Note : Constants can be added together if you want to use more than one. For example, the following code finds the system, hidden and read only file IO.SYS on a machine :

debug.Print Dir$("C:/IO.SYS" , vbHidden+vbSystem+vbReadOnly)

Note that the "vbHidden" constant refers to a file's attributes and not the Windows Explorer option that hides certain file types.

File Manipulation Functions

As with the Dir$ function, most of the file manipulation commands in Visual Basic are as straightforward as their MS-DOS equivalents, although with a few limitations. These commands are summarised below :

Copy a File FileCopy source dest
Delete one or more Files Kill path
Rename a File Name oldname As newname
Create a Folder MkDir pathname
Remove an empty Folder RemDir pathname
Change current directory ChDir pathname
Change current drive ChDrive drive

Several of these functions are described in the following sections :

Copying Files

The "FileCopy" command has the limitation that you cannot use wildcards to
specify multiple files. "FileCopy" can copy files locally or over a network, as shown in the following example :

'The following line copies a file while changing its name :

'The following lines of code use a network path for the source file :
Dim sDest As String
Dim sSource As String


FileCopy sSource, sDest

The "FileCopy" statement automatically overwrites an existing file, unless the
file is read-only or locked open by another application.

Deleting Files

Visual Basic also allows you to delete files by using the "Kill" statement. "Kill"
can use wildcards to specify multiple files, as in the following example :


Renaming Files

The "Name" statement is like the MS-DOS "RENAME" command but can be used on only one file at a time "

Name oldname As newname

You can also use "Name" like the "MOVE" command in MS-DOS if the specified paths are different :

'Moves the files to a new directory

In the preceding example,note the "MkDir" statement, which you have probably guessed is used to create a new directory. The "MkDir" and "RemDir" statements add and remove directories.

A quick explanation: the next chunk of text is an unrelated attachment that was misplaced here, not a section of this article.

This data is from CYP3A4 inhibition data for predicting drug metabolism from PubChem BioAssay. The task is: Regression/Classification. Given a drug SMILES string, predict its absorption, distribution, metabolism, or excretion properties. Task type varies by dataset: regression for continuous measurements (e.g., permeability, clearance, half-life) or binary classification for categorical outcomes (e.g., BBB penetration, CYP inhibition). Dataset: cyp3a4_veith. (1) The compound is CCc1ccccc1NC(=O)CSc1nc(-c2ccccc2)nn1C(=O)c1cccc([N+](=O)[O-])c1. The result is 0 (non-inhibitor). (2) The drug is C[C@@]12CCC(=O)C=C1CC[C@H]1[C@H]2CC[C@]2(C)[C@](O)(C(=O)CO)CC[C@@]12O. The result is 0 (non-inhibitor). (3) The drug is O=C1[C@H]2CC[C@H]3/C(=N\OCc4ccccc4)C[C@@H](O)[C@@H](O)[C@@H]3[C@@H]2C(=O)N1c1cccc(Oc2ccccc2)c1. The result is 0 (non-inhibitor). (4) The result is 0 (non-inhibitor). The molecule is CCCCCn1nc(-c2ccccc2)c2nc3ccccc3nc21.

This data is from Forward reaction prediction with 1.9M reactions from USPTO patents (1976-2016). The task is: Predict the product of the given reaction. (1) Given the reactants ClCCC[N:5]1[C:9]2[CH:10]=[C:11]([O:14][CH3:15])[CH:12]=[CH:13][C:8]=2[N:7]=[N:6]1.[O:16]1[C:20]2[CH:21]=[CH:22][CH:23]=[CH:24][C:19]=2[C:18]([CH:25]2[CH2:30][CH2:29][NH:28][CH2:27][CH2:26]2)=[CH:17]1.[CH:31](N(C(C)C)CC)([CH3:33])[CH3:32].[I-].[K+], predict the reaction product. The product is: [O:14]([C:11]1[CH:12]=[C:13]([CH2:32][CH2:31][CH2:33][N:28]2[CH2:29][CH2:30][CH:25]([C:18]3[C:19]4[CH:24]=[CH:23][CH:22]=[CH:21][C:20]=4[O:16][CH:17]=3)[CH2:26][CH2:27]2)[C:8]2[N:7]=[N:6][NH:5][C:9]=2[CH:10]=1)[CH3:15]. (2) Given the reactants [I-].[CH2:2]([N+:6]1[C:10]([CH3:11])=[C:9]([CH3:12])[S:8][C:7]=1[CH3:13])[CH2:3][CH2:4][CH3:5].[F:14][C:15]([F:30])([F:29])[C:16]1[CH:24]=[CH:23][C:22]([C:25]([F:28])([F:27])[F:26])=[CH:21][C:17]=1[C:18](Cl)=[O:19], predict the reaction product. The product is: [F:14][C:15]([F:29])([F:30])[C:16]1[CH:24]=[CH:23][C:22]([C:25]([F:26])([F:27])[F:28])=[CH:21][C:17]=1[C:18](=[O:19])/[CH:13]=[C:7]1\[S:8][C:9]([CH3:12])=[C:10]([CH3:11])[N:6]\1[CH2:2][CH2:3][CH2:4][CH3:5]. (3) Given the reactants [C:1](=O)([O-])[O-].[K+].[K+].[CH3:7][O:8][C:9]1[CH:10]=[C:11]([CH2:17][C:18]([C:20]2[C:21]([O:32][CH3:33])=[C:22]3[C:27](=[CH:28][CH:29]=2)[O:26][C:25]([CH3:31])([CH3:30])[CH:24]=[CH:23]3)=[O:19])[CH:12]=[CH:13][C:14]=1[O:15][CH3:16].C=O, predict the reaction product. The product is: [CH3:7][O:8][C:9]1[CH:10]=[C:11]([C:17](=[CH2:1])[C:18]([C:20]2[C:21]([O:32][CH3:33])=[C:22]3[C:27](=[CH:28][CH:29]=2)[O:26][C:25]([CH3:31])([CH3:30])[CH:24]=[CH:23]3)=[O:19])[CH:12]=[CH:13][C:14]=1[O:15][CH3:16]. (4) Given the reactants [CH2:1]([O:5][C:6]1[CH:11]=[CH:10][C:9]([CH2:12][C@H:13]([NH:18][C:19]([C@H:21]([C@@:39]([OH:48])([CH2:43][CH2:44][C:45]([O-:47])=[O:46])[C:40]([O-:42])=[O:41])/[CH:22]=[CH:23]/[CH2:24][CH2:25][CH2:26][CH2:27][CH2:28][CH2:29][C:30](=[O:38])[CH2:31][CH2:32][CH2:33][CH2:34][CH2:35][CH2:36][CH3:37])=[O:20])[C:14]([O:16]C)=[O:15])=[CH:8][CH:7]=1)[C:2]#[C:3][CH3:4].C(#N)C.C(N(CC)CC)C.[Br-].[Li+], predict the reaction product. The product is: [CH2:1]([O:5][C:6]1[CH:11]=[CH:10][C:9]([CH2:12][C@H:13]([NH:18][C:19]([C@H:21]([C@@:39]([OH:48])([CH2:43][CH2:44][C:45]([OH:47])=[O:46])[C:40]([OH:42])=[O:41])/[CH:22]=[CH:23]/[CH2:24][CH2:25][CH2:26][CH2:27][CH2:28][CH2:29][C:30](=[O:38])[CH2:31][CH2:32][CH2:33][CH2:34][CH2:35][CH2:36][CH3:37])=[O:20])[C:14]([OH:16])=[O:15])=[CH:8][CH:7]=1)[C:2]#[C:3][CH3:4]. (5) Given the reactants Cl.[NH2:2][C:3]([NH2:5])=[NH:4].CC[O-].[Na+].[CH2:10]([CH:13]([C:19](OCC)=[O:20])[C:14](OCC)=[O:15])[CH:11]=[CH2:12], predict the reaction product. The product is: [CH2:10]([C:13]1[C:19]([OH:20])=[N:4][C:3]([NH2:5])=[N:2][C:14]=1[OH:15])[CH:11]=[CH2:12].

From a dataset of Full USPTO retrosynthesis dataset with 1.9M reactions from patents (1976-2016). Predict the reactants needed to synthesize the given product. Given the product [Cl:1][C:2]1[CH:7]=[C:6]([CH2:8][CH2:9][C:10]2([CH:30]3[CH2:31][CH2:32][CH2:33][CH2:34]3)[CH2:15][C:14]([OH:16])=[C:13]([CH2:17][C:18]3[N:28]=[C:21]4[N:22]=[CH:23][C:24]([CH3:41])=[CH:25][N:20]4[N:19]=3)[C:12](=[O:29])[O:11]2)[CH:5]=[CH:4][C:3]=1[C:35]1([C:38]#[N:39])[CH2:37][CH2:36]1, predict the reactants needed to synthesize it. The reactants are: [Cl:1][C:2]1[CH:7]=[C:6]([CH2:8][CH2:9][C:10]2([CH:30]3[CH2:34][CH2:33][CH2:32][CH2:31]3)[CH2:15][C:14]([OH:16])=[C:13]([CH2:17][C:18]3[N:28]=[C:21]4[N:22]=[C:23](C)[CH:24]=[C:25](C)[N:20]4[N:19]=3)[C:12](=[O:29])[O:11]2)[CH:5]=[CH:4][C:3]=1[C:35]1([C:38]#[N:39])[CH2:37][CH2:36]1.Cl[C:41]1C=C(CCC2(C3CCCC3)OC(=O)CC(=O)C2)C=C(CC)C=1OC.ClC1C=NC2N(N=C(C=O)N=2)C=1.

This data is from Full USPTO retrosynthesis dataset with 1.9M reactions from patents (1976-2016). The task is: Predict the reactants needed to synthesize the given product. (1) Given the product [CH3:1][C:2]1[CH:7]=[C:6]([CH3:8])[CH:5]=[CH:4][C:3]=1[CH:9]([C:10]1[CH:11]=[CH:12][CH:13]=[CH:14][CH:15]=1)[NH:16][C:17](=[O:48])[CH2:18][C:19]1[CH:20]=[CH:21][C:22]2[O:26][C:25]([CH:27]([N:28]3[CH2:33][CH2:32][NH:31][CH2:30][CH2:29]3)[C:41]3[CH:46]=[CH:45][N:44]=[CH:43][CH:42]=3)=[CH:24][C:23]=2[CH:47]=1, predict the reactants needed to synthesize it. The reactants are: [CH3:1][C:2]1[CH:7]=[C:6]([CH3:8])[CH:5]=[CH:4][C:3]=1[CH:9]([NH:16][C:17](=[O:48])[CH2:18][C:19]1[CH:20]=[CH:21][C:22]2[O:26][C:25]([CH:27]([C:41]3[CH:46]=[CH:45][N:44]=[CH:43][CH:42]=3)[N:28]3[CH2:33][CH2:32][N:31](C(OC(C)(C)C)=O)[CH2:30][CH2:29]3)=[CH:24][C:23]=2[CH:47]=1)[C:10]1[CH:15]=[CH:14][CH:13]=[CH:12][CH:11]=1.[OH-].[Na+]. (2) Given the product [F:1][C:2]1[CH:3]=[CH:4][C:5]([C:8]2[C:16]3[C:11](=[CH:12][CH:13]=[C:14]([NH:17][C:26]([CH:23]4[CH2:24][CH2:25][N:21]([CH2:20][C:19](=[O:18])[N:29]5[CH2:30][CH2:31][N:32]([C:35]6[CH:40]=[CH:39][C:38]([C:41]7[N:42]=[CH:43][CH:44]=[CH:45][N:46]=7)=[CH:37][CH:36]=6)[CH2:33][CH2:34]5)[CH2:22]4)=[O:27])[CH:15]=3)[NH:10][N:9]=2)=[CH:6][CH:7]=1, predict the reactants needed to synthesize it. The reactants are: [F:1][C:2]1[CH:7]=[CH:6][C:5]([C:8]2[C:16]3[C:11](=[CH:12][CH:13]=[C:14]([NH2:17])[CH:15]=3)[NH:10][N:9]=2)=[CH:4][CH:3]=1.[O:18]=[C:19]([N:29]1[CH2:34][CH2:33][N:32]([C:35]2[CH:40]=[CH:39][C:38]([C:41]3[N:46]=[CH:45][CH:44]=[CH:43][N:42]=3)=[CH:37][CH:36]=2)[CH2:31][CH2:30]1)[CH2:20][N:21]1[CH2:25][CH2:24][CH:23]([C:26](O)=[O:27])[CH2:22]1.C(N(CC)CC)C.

Setting the Current Directory

In the examples discussed so far, the path has always included the drive and directory. However, as you may recall from using MS-DOS, during the context of your MS-DOS session, you are always "in" a certain directory, which is usually displayed to the left of the MS-DOS cursor. For example, if you type CD \WINDOWS, you can rename, copy, or delete files within the WINDOWS directory without specifying C:\WINDOWS in the pathname. The same concept of a "current directory" applies to Visual Basic. By using the "ChDir" and "ChDrive" statements, you can set the current working directory on each drive and switch between current drives, eliminating the need to specify the full path for each file operation :

'Change to the desired directory and drive and rename file
ChDrive "C:"

'Delete a file in the current directory
ChDrive "D:"

Performing deletes can be dangerous if you don't know the current directory. Fortunately, Visual Basic offers a function that provides this value: the "CurDir" function. The syntax of "CurDir" is :

stringvar = CurDir$([Drive])

Note - You can use the "Left$" function to get the current drive letter, as in the
following example :

sDriveLetter = Left$(CurDir$( ) , 1)

Okay, let's put this all together into a practical example.
Wouldn't it be nice to be able to backup all your drawings from your working
directory into a backup directory, either on another drive or to the network.
Have a look at this wee application, remembering to change the directory
paths to suit your own.

Open a new module and copy and paste this coding :


Option Explicit

Sub Backup()

Dim sSourceDir As String
Dim sBackDir As String
Dim sNextFile As String

On Error GoTo FileCopyError

'Change these paths to suit. 
sSourceDir = "C:\DRAWINGS\"
sBackDir = "D:\BACKUP\"

sNextFile = Dir$(sSourceDir & "*.DWG")

While sNextFile <> ""
	FileCopy sSourceDir & sNextFile, sBackDir & sNextFile
	sNextFile = Dir$

MsgBox "Drawing Backup Complete. Have a Nice Day."

Exit Sub

MsgBox "There was a problem copying the Drawings"

End Sub